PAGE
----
The Full Court has dismissed an appeal by a taxpayer against a decision at first instance that a deed transferring a retiring partner’s interest in a partnership to a trust did not transfer a continuing interest in the partnership.

The taxpayer was a partner in a law firm. The taxpayer had been assessed on the basis that he was entitled to a one-seventh interest in a 7 partner firm.  

Prior to becoming a partner in that firm, a retiring partner and his associated company had entered into a deed with a trust pursuant to which the retiring partner and his company purported to transfer their respective interests in the partnership to a holding trust for the benefit of the continuing partners’ respective family trusts. The taxpayer argued that this deed had transferred a 20% interest in the partnership to that holding trust and therefore that holding trust was entitled to 20% of the partnership income. Therefore he was should not have been assessed on that proportion of the partnership income.  

The judge at first instance held that the deed did not have the effect of transferring a 20% interest in the partnership to the holding trust. If this has been intended what the deed should have done was for a continuing partner to have assigned an interest in the partnership to the holding trust or for a continuing partner to have declared himself a trustee of such an interest. In other words in a practical sense what should have occurred was for the retiring partner to have transferred his share in the partnership to a new partner where all the existing partners agreed to the admission of a new partner. The deed did not have this effect.  

By reason of the retiring partner’s interest in the partnership, the retiring partner was entitled to a proportionate share of the net assets of the partnership on dissolution and also a proportionate share of the profits made by the partnership whilst he remained a partner.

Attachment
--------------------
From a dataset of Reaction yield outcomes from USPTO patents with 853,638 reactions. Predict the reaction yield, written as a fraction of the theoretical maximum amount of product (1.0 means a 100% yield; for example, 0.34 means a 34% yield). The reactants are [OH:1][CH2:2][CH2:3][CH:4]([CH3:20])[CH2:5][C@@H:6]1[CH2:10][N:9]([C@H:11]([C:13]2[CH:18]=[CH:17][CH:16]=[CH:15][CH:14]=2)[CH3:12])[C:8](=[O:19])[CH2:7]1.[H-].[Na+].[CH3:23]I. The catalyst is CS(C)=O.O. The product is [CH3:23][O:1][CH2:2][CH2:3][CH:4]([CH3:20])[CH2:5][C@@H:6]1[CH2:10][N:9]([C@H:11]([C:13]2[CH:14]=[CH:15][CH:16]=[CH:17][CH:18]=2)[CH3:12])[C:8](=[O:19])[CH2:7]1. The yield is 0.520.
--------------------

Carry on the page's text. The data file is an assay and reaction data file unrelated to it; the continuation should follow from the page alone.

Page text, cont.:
Therefore the deed only had the effect of transferring the retiring partner’s proportionate share of the profits made by the partnership up to the date of his retirement.  

The Full Court upheld the decision at first instance that the deed did not transfer any continuing interest in the partnership to the trust. Therefore the trust did not have a 20% interest in the partnership of which the taxpayer was a partner.  

This contrasted with another deed which the continuing partners had entered into to transfer a 30% interest in the continuing partnership to the holding trust. This was held to be effective to transfer the 30% interest in the partnership.

The outcome in this case shows the importance of ensuring that legal documents give effect to what is intended by the parties. In this case the parties had not considered what happens at law when a partner retires from a partnership. Effectively the partnership comes to an end and a new partnership comes into existence. The deed in this case did not take account of that fact meaning that all that was assigned was what interest the former partner had in the former partnership. The retiring partner did not have an interest in any continuing partnership so no such interest could be transferred by the retiring partner.